If the predictions hold true, a vast majority of motorists in the not-so-distant future will be charging their cars at home overnight instead of filling up at a local gas station. A trail of shuttered Sunoco, Shell and Chevron stations stretching from Tallahassee to Tacoma will be the inevitable result. Taking up prime real estate at busy intersections across the nation, these once-bustling fuel depots will become relics, an ubiquitous form of roadside blight.
Realistically, the nation’s forsaken filling stations will be razed to make way for new development. Or maybe they’ll be converted into fast-charging public EV hubs — after all, just because the pumps are gone doesn’t mean the adjacent convenience stores will become obsolete, too. (There’s little doubt that questionable gas station nachos and fountain soda will long outlive the internal combustion engine.)
But Reebok — yes, Rebebok — has an entirely different idea. What if gas stations rendered obsolete by the rise of electric and autonomous vehicle were transformed into community fitness hubs where people can “prioritize their mental and physical wellness?”
That’s the concept behind “Get Pumped,” a wellness-oriented adaptive reuse scheme that also manages to sneak in a reference to one of the hottest sneakers of the early 1990s. To explore exactly what this unlikely post-pump concept might look like, the Boston-based athletic footwear and apparel company — operated as a subsidiary of Germany-headquartered Adidas since 2005 — partnered with global architecture mega-firm Gensler.
“Reebok believes that we’re always training to be our best,” explains Austin Malleolo, head of Reebok fitness facilities, in a blog post published on the company’s website. “This design work with Gensler allows us to imagine a future where there is zero barrier to entry for an opportunity to work out and be healthy. Consumers may not need gas stations anymore, but instead of wasting them, we’re recycling them, and maximizing the space so that they become places of community.”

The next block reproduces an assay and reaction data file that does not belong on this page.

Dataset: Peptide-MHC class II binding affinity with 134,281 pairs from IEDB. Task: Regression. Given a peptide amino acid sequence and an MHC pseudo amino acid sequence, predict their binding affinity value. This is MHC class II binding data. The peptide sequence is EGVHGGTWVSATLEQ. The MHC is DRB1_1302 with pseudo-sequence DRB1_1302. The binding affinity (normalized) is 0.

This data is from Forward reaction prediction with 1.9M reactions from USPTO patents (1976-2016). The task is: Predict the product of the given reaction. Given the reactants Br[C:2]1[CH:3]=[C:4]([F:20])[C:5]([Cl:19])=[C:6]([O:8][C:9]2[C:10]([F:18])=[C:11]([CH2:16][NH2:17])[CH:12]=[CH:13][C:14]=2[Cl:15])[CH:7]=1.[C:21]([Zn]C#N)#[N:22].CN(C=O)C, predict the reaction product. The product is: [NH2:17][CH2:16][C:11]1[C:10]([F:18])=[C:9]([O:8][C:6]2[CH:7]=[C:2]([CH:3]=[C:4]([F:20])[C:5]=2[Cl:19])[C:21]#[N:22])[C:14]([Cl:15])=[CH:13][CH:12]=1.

How would you reuse an old gas station? Ice cream shop? Trendy taco shack? Art gallery? (Photo: Elvert Barnes/flickr)
The end of gas station hot dogs and cheap coffee?
In a way, this makes perfect sense. Because why not turn blighted neighborhood gas stations in primo locations into a network of community-bettering mini-gyms? It could be a whole lot worse. And there are certainly enough Starbucks locations as is.
But here’s the thing. Just because electric motors will eventually replace petrol-powered engines doesn’t mean cars are disappearing altogether anytime soon. For the unforeseeable future, drivers will still need and want a place to stretch their legs and maybe buy a bag of Combos, whether they're filling up or recharging. Will most motorists, even those driving better-for-the-planet cars, really want to make a pit stop for a quick yoga session and a fresh-squeezed carrot juice? Will a large-scale shift to EV ownership make everyone super health-conscious all of a sudden?
Reebok and Gensler would like to think so.
By taking advantage of a glut of available real estate in towns both large and teeny-tiny, the “Get Pumped” concept ensures that a venue to burn calories or consume a healthy meal is never more than just a quick drive away.